The Jonathan Nolan-created science-fiction show about an all-knowing-all- seeing AI, couldn’t be more relevant now, given the recent developments around a software, which was used to spy on many powerful people including the French President Emmanuel Macron.
The show’s concept, on the face of it, is pretty simple. A billionaire computer programmer, Michael Emerson's Harold Finch, designs an Artifical Intelligence, which helps the government to spy on people who could pose as potential threat to the US and stop them from before the events could even take place. While doing that, ‘The Machine’, as our billionaire calls it, also accurately predicts deadly crimes which are deemed ‘irrelevant’, because they don’t pose a risk to the country.
Finch hires an ex special forces officer, John Reese (Jim Caviezel), and the two, set out to save lives and prevent crimes. Every episode, our crime-fighting duo find a case (a number), who can either be the victim or the perpetrator – since ‘The Machine’ can only predict a crime and people affected by it.
But while every episode has a new life, or lives (as is the story line in some episodes) being saved by the Reese and Finch, there are also plenty of themes that run parallelly to the episodic plotline, so powerful that sometimes it overshadows the simple and direct storyline of a couple of crime fighting vigilantes.
The team slowly grows and more people join the two including a dog named Bear. Even though the common goal of each and everyone is to save lives, they all have very different perspectives on why it is important. Taraji P Henson’s Detective Carter acts as the moral compass which keeps Reese and Finch in check, while they go about their routine work of saving lives. Kevin Chapman's Captain Fusco decides to join the team because of his chequered past and his desire to become a better person.
Then there’s Enrico Colantoni's Elias who is probably the most intriguing character on the entire show. A mobster who rises through the ranks to become a mafia boss, and has his own set of morals with which he judges the world. He values Reese and Finch’s friendship and stays with them till the end of the show, often helping them in their endeavour of saving lives.
Sarah Shahi’s Sameen Shaw joins the team, just for the dog. On the face of it she is a cold-blooded assassin, someone who claims she cannot feel emotions. A perfect foil to Reese’s calm and collected vigilante, Shaw is impulsive aggressive and as many would argue, more stylish.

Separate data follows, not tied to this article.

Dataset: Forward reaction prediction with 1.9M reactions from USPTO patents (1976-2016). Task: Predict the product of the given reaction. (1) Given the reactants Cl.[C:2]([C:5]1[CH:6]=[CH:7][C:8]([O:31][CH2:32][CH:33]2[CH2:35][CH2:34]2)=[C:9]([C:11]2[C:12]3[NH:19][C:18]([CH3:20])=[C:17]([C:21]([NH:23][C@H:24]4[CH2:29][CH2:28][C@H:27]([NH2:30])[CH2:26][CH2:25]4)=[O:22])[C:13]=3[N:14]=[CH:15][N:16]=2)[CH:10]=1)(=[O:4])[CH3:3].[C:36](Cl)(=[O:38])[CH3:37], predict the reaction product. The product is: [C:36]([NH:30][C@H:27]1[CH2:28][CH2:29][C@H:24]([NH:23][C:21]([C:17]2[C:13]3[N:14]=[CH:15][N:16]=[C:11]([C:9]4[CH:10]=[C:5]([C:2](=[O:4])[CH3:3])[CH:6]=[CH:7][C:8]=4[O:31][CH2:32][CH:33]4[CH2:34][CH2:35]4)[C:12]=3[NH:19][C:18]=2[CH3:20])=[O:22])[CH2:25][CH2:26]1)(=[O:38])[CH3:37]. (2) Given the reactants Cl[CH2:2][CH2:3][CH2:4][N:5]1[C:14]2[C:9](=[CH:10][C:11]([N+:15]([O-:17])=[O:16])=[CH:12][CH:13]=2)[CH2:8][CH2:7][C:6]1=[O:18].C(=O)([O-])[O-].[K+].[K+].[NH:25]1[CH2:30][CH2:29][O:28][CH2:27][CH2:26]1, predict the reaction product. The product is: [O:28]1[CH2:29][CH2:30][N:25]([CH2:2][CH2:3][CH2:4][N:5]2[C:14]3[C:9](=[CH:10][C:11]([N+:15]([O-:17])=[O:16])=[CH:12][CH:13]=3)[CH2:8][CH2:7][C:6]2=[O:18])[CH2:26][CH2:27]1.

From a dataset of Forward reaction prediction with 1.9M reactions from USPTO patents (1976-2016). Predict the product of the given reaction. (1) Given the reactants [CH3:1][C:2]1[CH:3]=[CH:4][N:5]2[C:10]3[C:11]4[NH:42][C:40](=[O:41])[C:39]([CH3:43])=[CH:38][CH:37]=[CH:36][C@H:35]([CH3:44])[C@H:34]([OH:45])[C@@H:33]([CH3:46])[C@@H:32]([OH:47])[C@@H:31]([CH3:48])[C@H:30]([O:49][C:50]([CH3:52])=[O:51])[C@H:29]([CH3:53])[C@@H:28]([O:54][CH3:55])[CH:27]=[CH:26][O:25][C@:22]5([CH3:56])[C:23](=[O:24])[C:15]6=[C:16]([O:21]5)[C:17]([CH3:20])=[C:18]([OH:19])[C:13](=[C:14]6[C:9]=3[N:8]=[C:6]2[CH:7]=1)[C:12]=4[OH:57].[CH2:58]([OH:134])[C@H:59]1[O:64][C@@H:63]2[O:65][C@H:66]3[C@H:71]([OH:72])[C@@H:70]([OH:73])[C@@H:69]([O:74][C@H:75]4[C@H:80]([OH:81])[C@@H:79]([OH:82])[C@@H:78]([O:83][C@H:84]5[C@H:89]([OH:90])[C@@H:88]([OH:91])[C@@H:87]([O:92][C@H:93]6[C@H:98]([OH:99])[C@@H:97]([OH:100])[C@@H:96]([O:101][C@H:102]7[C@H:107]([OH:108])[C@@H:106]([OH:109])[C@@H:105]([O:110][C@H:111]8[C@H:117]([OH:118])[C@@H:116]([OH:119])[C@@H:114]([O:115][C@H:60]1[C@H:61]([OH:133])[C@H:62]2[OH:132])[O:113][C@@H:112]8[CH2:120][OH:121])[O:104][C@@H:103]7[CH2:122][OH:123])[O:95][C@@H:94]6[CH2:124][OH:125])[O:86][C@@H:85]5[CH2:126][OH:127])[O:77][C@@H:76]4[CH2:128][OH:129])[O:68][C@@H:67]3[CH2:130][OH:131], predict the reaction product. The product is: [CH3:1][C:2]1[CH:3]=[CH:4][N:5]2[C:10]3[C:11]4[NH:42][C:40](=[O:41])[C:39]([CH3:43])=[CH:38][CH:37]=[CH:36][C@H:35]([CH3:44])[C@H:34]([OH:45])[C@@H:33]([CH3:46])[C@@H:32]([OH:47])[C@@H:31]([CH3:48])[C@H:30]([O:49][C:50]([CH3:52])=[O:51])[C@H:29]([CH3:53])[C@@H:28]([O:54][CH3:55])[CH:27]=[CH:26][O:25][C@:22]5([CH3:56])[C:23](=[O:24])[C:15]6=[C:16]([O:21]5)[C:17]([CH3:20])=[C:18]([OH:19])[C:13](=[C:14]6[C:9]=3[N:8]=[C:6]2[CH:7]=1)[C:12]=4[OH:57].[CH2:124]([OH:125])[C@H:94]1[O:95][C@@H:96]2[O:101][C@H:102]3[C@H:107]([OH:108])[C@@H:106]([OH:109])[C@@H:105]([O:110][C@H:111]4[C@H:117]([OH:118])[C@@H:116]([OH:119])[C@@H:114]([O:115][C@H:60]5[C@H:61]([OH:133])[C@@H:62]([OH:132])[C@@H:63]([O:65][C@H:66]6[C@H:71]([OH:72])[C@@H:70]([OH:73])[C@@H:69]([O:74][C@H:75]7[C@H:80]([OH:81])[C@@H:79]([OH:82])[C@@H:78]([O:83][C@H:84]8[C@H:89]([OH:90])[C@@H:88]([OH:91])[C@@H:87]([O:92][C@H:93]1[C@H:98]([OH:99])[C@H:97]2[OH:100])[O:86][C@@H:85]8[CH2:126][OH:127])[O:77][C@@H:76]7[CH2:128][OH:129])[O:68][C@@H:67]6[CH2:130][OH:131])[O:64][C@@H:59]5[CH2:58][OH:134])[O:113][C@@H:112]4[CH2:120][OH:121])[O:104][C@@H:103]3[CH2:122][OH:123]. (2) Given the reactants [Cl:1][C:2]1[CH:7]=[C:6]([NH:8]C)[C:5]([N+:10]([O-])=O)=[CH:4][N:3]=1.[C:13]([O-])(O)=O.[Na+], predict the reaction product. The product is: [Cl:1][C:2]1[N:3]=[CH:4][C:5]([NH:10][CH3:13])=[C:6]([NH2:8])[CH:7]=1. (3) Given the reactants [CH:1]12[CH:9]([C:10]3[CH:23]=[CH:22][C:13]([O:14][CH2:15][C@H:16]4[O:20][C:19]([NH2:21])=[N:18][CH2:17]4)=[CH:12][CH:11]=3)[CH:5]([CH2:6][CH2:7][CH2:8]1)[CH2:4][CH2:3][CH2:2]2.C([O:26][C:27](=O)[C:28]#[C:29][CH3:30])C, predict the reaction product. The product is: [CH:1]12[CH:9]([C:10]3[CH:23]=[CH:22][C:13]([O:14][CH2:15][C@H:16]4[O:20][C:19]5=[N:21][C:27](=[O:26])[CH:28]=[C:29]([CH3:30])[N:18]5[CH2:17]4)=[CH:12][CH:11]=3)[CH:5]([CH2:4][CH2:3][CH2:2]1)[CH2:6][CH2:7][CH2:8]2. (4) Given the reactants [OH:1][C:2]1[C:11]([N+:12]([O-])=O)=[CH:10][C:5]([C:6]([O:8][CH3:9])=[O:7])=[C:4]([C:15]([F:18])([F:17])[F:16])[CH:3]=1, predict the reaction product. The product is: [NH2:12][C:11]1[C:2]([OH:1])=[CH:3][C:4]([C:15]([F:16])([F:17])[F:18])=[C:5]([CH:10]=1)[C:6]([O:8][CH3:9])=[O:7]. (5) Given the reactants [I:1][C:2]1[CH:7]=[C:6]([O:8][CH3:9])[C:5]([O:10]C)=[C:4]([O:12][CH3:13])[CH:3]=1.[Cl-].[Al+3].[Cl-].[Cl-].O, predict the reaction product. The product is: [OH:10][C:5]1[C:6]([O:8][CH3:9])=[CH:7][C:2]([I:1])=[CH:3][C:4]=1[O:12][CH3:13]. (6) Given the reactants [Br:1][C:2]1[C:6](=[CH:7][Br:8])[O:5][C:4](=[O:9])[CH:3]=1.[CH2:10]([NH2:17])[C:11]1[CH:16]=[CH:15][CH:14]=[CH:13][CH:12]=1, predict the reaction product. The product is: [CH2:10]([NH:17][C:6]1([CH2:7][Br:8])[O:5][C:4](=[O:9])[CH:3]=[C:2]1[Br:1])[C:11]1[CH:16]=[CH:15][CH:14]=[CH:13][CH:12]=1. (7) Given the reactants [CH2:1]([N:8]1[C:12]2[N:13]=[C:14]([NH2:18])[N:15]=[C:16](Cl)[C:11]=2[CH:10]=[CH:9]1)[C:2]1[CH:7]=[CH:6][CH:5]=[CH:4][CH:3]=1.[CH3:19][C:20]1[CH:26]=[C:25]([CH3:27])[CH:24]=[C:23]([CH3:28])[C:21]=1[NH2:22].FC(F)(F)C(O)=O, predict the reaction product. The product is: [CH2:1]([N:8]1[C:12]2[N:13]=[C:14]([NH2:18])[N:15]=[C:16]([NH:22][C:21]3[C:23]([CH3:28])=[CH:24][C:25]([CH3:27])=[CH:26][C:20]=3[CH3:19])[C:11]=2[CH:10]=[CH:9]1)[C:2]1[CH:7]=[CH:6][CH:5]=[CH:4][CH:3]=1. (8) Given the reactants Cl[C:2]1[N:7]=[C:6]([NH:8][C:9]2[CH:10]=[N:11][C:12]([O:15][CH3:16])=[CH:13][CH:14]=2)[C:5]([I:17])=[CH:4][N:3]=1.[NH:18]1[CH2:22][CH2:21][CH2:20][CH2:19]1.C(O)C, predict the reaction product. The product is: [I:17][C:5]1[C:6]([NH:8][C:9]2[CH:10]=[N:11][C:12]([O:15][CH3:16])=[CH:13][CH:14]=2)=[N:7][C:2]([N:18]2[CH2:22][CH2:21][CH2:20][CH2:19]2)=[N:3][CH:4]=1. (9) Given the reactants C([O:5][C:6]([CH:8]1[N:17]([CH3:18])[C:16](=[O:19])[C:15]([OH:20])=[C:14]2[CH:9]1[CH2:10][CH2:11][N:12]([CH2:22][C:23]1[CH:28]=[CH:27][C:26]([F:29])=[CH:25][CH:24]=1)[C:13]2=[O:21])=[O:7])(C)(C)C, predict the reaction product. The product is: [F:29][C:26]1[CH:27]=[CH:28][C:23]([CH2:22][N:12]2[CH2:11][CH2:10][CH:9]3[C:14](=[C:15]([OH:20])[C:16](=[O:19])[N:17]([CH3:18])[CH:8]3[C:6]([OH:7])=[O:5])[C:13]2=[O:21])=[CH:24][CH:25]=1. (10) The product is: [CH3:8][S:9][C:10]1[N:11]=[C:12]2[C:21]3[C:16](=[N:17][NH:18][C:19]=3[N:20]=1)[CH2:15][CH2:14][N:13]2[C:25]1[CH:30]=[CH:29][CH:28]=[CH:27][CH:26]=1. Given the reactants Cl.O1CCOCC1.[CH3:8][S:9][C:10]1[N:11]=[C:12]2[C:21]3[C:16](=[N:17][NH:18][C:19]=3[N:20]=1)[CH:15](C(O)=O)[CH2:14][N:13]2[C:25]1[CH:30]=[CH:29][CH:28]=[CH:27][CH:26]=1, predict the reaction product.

Finally, there’s Amy Acker's Root, who believes that the Machine is sensible enough to not take over the world and keep assisting as its creator, Harold Finch planned. She keeps urging Finch to learn to trust is creation more till the very end, but perhaps in a very Victor Frankenstein way, Finch was almost afraid of the monster he created, which in his case was ‘The Machine’.
And perhaps that’s why the show’s show couldn’t be more relevant now since its most powerful theme is the very question that has divided the world right now. How justified is it for the government or the authorities to spy on people to save lives, and to what extent?
The makers of the show have taken their stand on it, because they probably could since it’s a fictional show. Nevertheless, the acknowledgement to reach to that conclusion and the consequences of that decision are echoed in almost every other episode. On one hand, the very thought of someone checking our messages, screening our calls sounds and spying on us is wrong and feels claustrophobic, on the other hand, there is also a vary valid, if flawed, argument around growing threats to nations and the public safety because of it.
The bigger theme to all of this is the human desire that has seen mankind scale new heights in the field of science and technology and the single driving point behind that is safeguarding human lives. But all of that always comes at a cost. There is another AI, Samaritan, which threatens to take over 'The Machine' and unlike Finch, its handlers are eager to submit to the AI and follow its orders, thus removing the human element that exists with 'The Machine' because Finch designed it in such a way that it is available to help or assist and not, crudely speaking, take over the entire human race.
The ending, yes may feel sudden, but that is only because the makers were forced to end it like that. Apart from that, it’s a high-octane action drama, one which will surely make you think. If you are even a little bit aware of what’s going around the world right now, you would find that this show would answer many of those questions which are being discussed and debated in the power corridors of the world right now.